By Brianna Boyd
Special to Dixon Patch
Dixon Mayor Jack Batchelor, Vice Mayor Dane Besneatte and Councilman Rick Fuller proved Friday their many talents stretch far beyond the council dais when they took first place in a sheep milking contest at the Dixon May Fair.
The trio was one of two teams from the Dixon Rotary Club participating in the Bids for Kids “Ewe Milk ‘Em” fundraiser Friday night in the fair’s livestock area. As part of the contest, the seven teams of three each had three minutes to catch one of 11 sheep and milk the ewe. While some of the teams were only able to collect a few drops of milk, Batchelor, Besneatte and Fuller filled half of their water bottle. They were declared the winners, with the team “Udderly the Best” taking second place.
“These men know how to milk their ewes,” exclaimed Belyn Lee of the Dixon May Fair as the winning trio held their trophies high in celebration.
“I’ve never milked an animal in my life,” Batchelor said following the competition. “But I learned quick.”
Six Dixon Rotary Club members volunteered to compete in the Bids for Kids fundraiser, although organizers kept the details of the contest a secret until the day of the event. Fuller said he and the other club members were happy to volunteer, because they knew each team’s $75 entry fee goes towards a good cause.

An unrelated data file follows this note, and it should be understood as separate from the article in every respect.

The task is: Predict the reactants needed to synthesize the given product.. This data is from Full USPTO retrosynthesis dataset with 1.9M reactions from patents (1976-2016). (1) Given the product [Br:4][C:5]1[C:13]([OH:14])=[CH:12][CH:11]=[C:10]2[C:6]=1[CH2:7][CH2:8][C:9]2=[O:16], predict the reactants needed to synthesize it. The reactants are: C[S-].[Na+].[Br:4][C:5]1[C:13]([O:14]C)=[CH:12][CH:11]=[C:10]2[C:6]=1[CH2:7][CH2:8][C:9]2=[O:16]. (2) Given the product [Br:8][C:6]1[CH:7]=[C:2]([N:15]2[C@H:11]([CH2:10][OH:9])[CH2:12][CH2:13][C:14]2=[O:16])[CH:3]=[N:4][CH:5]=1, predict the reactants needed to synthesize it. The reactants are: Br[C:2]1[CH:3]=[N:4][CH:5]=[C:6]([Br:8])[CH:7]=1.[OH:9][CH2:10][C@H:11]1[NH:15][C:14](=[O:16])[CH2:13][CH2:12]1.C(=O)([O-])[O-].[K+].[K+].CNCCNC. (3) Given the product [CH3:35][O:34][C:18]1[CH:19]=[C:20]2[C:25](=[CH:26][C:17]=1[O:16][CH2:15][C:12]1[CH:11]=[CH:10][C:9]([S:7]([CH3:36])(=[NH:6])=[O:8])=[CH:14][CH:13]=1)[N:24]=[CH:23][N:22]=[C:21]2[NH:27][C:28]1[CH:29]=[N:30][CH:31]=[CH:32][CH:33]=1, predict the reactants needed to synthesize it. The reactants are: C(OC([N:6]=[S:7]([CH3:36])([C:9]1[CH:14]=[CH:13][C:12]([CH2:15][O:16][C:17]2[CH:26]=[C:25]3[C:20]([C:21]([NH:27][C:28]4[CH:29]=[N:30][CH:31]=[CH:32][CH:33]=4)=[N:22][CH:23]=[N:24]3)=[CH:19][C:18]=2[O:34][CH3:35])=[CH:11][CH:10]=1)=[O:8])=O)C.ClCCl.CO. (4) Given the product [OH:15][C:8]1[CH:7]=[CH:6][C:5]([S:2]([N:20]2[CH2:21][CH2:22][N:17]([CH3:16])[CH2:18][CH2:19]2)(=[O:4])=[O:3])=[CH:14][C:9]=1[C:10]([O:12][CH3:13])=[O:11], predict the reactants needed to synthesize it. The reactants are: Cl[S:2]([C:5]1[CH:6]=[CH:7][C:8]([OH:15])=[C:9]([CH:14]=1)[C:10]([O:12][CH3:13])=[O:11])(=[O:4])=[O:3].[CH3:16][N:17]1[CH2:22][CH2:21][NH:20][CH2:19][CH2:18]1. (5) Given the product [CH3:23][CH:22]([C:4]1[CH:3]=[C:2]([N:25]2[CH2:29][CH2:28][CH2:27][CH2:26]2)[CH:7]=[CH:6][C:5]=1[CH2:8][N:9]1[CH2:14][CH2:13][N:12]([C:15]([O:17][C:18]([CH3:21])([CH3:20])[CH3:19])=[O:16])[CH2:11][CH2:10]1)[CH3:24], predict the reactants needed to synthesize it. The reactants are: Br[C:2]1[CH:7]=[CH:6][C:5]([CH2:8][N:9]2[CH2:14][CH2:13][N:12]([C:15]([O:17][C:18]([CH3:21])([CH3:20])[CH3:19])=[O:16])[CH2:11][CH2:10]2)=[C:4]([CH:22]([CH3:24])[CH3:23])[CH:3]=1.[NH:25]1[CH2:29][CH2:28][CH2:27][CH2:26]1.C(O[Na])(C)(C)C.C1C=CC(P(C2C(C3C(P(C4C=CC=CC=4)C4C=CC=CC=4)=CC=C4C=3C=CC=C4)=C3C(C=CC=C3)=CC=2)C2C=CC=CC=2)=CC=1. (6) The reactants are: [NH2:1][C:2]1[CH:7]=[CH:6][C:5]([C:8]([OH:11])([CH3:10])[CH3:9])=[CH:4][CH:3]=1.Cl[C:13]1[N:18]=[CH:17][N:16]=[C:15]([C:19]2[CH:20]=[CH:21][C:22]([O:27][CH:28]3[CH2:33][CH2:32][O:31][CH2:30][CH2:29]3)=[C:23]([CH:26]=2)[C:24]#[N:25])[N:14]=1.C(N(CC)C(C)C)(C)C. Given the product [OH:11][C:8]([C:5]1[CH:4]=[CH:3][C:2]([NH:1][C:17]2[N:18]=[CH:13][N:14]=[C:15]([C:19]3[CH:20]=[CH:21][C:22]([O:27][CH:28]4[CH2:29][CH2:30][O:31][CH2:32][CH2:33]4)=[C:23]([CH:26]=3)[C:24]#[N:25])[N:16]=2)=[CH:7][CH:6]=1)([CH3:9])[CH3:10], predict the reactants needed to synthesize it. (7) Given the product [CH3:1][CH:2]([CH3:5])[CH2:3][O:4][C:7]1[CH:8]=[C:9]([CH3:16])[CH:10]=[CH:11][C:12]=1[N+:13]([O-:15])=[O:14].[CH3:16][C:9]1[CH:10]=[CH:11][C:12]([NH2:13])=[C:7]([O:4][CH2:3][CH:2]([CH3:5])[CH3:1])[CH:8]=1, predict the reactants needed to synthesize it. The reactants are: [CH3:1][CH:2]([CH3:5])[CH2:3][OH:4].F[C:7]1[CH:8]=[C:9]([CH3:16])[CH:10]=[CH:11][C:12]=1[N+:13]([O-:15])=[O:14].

“This helps kids who raise animals for the market,” he said, adding that his own children raised lambs when they were young. “Whatever we can do to support them, we should. There are some kids who probably wouldn’t get any money at all if it were not for Bids for Kids.”
Batchelor, Besneatte and Fuller were the final team to compete, and watched closely as each group entered the enclosed area to chase after the 11 sheep inside. They were searching for the ewe with the biggest udder, and had their eyes on a couple when it was their turn to milk. The first sheep they wanted escaped though, and then Batchelor slipped and tackled a different one.
That animal ended up being a good choice though as the three men took turns milking.
“It’s all in the hands,” Batchelor said.
“No, it’s all in the wrist,” Fuller added.
As Batchelor and Fuller collected milk, Besneatte stroked the top of the sheep’s head.
“They relax when you pet them,” he said. “I wanted it to relax so it wouldn’t run out of milk.”
For their first place finish, the three each received a trophy with a sheep on top.
“We’re ready for next year already,” Batchelor laughed.
“This is what the fair is all about,” he added, “everyone coming down and having a good time.”
Editor's note: Brianna is the editor of the